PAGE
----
Anon, I am soooooo glad you asked this. SO GLAD! (You may want to faceroll because of my emphatic … emphaticness… on the subject, but just follow my ranting!)
So, lets take a look at what birth control actually does and what effects these things have on the body:
It regulates the release of the hormones that regulate menses
(What does this mean? It means your normal ravenous cravings for potato chips dipped in dark chocolate will subside! If your hormones are normalized then there won’t be the same severe fluctuations that escalate cravings in the first place. It will also help to prevent mood swings and cramping.)
It makes the uterus inhospitable to an egg and to sperm. It makes the mucus of the cervix inhospitable to sperm. It makes the lining of the uterus incapable (or less capable) of implanting an egg.
(What does this mean? For weight gain and cravings… not much, really. There will be a slight shift in the pH of your uterus: think .1 to .3 pH points, but this will not effect other aspects of your body.)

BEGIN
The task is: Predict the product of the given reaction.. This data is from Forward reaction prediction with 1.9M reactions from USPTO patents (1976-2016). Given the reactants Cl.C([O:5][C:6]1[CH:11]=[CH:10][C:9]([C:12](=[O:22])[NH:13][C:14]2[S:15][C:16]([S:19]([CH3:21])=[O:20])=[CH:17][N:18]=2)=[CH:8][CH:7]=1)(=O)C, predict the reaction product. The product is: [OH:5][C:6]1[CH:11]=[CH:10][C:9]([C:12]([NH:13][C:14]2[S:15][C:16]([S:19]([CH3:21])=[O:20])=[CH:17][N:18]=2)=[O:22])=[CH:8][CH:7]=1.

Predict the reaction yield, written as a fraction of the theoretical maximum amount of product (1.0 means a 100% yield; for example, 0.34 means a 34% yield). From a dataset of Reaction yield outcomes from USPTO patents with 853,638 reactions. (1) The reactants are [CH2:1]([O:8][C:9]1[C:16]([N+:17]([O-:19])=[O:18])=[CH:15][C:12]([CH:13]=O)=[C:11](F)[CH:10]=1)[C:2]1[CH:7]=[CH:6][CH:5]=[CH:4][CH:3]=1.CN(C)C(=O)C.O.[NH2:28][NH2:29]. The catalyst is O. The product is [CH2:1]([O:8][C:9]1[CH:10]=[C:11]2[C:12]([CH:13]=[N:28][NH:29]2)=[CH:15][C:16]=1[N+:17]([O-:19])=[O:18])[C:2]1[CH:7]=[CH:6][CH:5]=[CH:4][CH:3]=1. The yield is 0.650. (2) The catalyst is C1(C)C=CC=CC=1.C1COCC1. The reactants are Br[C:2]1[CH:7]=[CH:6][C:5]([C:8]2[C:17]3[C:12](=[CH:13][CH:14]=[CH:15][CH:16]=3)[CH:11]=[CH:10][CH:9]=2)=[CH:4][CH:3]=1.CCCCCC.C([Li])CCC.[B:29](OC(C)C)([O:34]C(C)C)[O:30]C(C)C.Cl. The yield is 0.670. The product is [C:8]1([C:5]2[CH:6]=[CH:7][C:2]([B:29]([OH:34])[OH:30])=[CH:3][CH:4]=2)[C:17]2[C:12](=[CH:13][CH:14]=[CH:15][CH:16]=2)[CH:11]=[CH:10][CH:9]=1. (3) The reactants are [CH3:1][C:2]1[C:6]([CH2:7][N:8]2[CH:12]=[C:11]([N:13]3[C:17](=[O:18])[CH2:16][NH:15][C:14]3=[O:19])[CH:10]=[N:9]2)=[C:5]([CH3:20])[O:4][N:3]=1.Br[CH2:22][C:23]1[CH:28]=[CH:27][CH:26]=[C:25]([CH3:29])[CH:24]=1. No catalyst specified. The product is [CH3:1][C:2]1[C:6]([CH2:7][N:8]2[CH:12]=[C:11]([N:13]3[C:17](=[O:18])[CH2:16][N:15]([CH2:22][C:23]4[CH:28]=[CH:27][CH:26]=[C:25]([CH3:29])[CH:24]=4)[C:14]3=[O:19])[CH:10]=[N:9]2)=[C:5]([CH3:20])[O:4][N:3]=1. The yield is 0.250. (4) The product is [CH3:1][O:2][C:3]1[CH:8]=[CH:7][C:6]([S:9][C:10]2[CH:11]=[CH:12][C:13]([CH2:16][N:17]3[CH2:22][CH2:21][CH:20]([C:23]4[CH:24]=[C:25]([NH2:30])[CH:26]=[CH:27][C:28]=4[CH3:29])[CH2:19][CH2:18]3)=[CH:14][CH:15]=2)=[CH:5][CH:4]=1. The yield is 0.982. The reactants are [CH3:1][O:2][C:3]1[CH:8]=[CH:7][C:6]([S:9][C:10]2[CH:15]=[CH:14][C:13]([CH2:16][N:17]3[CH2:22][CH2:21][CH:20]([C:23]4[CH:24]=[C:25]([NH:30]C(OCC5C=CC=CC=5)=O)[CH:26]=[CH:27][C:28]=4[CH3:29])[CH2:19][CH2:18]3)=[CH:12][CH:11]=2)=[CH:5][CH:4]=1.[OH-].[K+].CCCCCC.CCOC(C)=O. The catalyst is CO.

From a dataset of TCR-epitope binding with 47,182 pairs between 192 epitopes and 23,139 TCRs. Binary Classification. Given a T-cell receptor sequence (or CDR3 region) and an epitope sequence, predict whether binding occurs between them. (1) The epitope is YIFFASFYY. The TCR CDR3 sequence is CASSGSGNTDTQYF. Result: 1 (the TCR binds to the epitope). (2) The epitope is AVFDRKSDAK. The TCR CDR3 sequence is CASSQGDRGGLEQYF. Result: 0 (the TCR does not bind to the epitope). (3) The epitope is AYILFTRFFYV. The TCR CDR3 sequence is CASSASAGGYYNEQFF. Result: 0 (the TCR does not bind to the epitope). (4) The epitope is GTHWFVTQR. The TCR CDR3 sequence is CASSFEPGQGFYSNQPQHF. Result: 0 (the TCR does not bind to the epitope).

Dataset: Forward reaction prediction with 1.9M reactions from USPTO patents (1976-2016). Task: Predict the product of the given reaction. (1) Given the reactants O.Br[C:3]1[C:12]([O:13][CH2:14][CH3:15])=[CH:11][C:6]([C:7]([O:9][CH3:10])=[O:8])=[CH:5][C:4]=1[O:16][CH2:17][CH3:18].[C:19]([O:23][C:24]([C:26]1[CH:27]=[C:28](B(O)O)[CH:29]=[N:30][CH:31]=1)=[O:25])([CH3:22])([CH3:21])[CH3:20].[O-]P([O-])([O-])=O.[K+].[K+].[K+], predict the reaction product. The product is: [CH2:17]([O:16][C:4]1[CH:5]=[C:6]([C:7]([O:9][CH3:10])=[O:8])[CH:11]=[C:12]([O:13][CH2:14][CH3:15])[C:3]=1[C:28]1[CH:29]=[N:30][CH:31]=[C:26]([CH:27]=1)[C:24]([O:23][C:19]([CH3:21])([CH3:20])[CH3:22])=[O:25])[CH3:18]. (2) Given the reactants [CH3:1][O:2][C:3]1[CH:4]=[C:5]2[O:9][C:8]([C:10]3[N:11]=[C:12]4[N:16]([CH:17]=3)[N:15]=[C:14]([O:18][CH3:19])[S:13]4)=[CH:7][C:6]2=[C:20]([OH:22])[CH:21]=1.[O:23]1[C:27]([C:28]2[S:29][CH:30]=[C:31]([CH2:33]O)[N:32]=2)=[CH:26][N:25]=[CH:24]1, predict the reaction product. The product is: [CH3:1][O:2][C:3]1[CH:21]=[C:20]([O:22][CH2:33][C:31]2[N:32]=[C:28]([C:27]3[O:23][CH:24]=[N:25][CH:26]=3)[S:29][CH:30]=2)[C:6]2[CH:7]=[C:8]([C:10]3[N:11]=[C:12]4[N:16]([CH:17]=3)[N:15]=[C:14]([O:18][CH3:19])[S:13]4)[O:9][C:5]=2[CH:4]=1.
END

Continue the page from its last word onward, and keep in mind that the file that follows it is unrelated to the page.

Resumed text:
There have been studies done on primates to test the hypothesis that birth control causes weight gain. The results? Hypothesis disproved. (Take a read, ScienceDaily is a great place for science news without needing to know much about the inner workings to understand what’s going on.)
My hypothesis? Women on birth control gain weight due to the comfort factor of being with the same man for a long period of time. Maybe women refrain from going on birth control until they feel comfortable enough in a relationship to stop using other methods of birth control? Comfort with a partner and length of a relationship often result in less active lifestyle, more eating out and more munchie nommies while sitting on the couch together. Then what? Weight gain! The connection is made because it’s a lot easier for people to notice that change in their lifestyle (the starting of birth control) than in the gradual shift to inactivity and munchie noms.
So! Since you are going on BC for health reasons, you definitely shouldn’t have to worry. The first few months you may notice some bloating from water weights, but it will normalize after your body gets used to the shift in hormones.